Volume, Density, and Bulk Handling

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Volume and density play pivotal roles in shaping the specifications of bulk-handling systems. It is imperative to comprehend their differences, as this understanding significantly influences the efficiency and reliability of the equipment involved.

Volume pertains to the space a substance occupies, while density characterizes its mass. The significance lies in the fact that objects with identical masses can have different volumes and vice versa. A wooden block and a steel block, for instance, may share the same volume but differ in mass. Similarly, a kilogram of PVC and a kilogram of helium-filled balloons possess the same mass but occupy different volumes.

This distinction becomes crucial in material handling as it guides the configuration of bulk-handling equipment. Consider a conveyor tasked with managing 10 tons of shavings per hour. Volumetrically, it must be larger than a conveyor handling 10 tons of pellets per hour. Pellets, being denser, demand less space, allowing for a physically smaller conveyor. However, given identical inputs, such as conveyor length and elevation, the power and chain requirements remain consistent between the two machines, as the mass of each load remains the same.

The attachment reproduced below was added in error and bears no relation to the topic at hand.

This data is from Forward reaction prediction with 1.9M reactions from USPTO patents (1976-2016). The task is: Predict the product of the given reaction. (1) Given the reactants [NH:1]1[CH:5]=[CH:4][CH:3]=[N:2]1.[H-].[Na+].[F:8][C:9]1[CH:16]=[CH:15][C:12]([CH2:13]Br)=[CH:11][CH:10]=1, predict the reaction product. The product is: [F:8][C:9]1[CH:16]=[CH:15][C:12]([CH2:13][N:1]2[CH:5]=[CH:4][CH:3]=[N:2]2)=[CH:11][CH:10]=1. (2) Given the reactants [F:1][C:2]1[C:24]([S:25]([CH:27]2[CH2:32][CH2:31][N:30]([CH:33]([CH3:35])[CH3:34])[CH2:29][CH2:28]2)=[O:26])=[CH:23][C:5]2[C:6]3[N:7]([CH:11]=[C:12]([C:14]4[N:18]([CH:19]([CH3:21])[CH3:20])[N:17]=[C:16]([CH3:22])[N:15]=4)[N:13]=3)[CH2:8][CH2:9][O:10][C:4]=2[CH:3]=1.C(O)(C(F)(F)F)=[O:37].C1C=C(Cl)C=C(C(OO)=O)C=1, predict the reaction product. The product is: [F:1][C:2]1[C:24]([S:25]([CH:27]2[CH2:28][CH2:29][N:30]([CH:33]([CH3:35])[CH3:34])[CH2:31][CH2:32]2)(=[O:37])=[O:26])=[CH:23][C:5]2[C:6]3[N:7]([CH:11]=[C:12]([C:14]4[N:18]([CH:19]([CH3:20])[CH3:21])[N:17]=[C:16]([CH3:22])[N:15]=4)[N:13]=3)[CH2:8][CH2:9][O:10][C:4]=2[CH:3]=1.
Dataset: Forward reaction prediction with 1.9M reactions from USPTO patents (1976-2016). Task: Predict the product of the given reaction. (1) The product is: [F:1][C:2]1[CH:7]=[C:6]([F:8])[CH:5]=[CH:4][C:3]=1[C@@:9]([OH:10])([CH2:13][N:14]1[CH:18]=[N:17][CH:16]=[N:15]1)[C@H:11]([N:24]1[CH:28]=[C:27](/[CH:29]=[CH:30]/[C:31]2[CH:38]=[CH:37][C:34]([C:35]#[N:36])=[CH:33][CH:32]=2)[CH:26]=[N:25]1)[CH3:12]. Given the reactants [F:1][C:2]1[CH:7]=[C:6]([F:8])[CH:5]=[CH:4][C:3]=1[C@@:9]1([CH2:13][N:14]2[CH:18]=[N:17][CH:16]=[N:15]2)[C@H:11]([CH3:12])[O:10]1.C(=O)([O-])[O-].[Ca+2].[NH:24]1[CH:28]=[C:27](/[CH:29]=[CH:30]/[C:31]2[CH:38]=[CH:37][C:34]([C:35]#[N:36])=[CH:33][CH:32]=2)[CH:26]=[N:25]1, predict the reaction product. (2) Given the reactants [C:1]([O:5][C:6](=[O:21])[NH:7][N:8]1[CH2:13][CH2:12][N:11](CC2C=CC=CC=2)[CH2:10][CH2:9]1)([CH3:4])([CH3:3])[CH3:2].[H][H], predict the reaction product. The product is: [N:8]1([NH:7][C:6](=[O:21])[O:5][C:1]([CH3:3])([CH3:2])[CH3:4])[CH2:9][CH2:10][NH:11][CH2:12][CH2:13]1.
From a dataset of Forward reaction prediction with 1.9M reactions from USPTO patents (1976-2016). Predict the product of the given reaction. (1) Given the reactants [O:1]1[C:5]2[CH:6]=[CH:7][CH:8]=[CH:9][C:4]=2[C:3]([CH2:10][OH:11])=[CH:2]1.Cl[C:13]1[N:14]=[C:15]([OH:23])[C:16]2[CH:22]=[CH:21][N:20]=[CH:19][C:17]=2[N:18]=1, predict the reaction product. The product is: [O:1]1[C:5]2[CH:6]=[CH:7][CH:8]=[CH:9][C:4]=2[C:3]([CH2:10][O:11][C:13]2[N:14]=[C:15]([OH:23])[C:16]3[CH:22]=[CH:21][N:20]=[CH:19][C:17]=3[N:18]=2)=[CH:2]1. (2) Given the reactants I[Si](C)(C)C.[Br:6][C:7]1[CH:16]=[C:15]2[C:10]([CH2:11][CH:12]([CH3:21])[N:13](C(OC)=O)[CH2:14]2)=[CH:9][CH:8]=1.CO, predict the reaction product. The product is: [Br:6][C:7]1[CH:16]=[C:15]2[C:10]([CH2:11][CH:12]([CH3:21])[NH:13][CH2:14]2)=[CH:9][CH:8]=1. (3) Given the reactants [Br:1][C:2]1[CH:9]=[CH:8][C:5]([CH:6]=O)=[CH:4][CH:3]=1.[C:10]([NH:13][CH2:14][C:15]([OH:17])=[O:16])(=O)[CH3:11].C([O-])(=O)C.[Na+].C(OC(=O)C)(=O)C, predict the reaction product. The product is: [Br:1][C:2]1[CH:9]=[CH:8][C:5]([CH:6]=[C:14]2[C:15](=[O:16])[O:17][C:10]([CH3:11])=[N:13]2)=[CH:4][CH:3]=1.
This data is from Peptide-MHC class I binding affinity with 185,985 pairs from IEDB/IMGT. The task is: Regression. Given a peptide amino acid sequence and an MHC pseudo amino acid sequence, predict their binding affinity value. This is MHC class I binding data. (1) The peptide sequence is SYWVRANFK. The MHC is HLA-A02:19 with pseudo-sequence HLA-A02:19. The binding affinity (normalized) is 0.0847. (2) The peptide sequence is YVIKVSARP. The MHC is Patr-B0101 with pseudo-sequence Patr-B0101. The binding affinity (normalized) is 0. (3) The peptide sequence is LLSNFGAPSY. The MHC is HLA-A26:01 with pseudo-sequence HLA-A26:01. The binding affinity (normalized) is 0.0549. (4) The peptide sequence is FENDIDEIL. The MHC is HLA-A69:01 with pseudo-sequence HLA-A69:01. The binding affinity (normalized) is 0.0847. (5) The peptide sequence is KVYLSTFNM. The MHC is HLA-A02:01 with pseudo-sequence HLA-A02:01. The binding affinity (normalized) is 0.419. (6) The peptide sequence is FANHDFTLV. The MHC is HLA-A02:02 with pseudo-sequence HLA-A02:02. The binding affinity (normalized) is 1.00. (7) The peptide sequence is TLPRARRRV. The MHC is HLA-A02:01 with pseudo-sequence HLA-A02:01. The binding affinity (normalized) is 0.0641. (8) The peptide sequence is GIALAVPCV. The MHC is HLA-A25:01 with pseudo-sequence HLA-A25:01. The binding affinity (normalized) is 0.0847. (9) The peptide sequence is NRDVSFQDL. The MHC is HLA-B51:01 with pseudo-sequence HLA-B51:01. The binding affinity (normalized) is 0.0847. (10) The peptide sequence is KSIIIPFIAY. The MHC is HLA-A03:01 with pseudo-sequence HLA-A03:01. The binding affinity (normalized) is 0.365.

While the difference between volume and density is common knowledge, experienced operations personnel often encounter challenges when there’s a change in material characteristics, such as if they were to transition a conveyor from handling dry woodchips to green ones. Green chips are denser than dry chips. This difference can potentially lead to performance issues or even conveyor failure. Conversely, a conveyor designed for green chips may run less efficiently when handling dry ones because the motor is now oversized for the application.

Efforts to compensate for changes in volume or density like increasing the conveyor’s speed bring their own problems. For example, light materials may fail to flow smoothly at elevated speeds, causing accumulation within the conveyor.

Faster conveyor speeds also accelerate component wear. Chains, paddles, side panels, and bottom panels succumb to increased stress, resulting in quicker deterioration. Chain conveyors, in particular, may encounter issues with chain skipping, where the chain and paddles ride over the material, damaging the product and increasing fines.

Belt conveyors can face challenges when belt velocity increases, too. Materials can sometimes bounce on a conveyor belt as they enter the tail instead of resting on it. This behavior can result in material accumulating in the tail and chute. It can also result in spillage and produce dust. Bouncing occurs because the material entering the conveyor lacks forward momentum, and inertia keeps it from changing direction, much like dinner plates stay on a table when you whip the tablecloth out from under them. Thus, it tumbles and bounces until it picks up enough momentum to “stick” to the belt.

Consult the conveyor manufacturer if you ever adjust materials or throughput rates. They can assess potential issues and identify modifications that may help. At BE&E, we strive to address your concerns and maintain the performance of our conveyors. Our commitment to solving problems underscores our dedication to producing top-performing equipment. Contact us with your questions, and let us help keep your conveyors running smoothly.